A parallel interaction potential approach coupled with the immersed boundary method for fully resolved simulations of deformable interfaces and membranes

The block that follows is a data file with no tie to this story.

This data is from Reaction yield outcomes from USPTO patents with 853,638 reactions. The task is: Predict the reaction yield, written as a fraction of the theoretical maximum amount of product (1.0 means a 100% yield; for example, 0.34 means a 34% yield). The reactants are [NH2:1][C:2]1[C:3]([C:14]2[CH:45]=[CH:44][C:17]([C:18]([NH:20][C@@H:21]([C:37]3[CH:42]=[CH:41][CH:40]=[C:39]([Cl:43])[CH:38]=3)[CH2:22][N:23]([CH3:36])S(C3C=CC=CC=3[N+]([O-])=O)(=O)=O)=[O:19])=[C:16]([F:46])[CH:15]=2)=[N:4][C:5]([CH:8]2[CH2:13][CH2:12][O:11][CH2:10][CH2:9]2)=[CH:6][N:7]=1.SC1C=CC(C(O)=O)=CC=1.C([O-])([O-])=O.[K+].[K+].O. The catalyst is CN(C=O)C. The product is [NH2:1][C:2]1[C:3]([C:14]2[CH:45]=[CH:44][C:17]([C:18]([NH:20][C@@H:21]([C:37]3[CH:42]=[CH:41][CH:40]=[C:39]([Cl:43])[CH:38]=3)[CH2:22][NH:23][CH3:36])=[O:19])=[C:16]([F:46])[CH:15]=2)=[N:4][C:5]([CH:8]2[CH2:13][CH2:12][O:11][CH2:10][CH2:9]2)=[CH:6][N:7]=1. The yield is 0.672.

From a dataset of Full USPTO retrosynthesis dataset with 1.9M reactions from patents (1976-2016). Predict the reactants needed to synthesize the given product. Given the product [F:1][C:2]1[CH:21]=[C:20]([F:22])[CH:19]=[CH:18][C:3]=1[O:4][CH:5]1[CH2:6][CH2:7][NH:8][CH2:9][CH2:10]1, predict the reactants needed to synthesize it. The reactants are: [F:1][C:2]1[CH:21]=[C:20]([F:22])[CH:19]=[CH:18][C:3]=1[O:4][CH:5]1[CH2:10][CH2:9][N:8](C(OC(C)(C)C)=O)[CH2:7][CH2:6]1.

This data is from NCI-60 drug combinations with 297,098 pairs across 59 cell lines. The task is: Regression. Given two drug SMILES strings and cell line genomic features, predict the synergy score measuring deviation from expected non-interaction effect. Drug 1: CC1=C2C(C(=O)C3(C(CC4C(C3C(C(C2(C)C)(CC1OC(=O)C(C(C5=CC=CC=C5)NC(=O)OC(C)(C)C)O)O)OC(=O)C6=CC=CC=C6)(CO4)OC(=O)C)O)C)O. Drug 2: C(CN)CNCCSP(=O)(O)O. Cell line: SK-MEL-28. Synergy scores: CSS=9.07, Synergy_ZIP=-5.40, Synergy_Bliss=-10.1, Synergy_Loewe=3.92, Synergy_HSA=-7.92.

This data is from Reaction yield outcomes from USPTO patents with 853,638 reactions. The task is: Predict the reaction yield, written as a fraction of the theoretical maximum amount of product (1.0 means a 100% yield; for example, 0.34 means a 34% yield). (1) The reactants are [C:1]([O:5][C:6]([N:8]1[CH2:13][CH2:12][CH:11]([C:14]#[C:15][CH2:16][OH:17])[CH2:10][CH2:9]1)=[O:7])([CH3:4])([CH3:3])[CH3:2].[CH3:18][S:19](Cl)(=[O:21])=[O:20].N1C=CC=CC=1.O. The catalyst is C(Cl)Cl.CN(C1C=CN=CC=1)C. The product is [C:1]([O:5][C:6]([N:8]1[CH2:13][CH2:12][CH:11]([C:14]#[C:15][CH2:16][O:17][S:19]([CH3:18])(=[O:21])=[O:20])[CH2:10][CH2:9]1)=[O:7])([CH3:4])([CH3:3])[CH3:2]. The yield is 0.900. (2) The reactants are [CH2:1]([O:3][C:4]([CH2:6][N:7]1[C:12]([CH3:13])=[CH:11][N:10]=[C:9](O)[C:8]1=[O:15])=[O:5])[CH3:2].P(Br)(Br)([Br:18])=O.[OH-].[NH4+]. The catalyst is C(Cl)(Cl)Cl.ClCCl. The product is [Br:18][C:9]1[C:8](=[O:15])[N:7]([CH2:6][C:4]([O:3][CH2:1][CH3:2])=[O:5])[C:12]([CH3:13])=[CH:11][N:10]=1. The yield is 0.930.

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    In this paper we show and discuss the use of a versatile interaction potential approach coupled with an immersed boundary method to simulate a variety of flows involving deformable bodies. In particular, we focus on two kinds of problems, namely (i) deformation of liquid-liquid interfaces and (ii) flow in the left ventricle of the heart with either a mechanical or a natural valve. Both examples have in common the two-way interaction of the flow with a deformable interface or a membrane. The interaction potential approach (de Tullio & Pascazio, Jou. Comp. Phys., 2016; Tanaka, Wada and Nakamura, Computational Biomechanics, 2016) with minor modifications can be used to capture the deformation dynamics in both classes of problems. We show that the approach can be used to replicate the deformation dynamics of liquid-liquid interfaces through the use of ad-hoc elastic constants. The results from our simulations agree very well with previous studies on the deformation of drops in standard flow configurations such as deforming drop in a shear flow or a cross flow. We show that the same potential approach can also be used to study the flow in the left ventricle of the heart. The flow imposed into the ventricle interacts dynamically with the mitral valve (mechanical or natural) and the ventricle which are simulated using the same model. Results from these simulations are compared with ad- hoc in-house experimental measurements. Finally, a parallelisation scheme is presented, as parallelisation is unavoidable when studying large scale problems involving several thousands of simultaneously deforming bodies on hundreds of distributed memory computing processors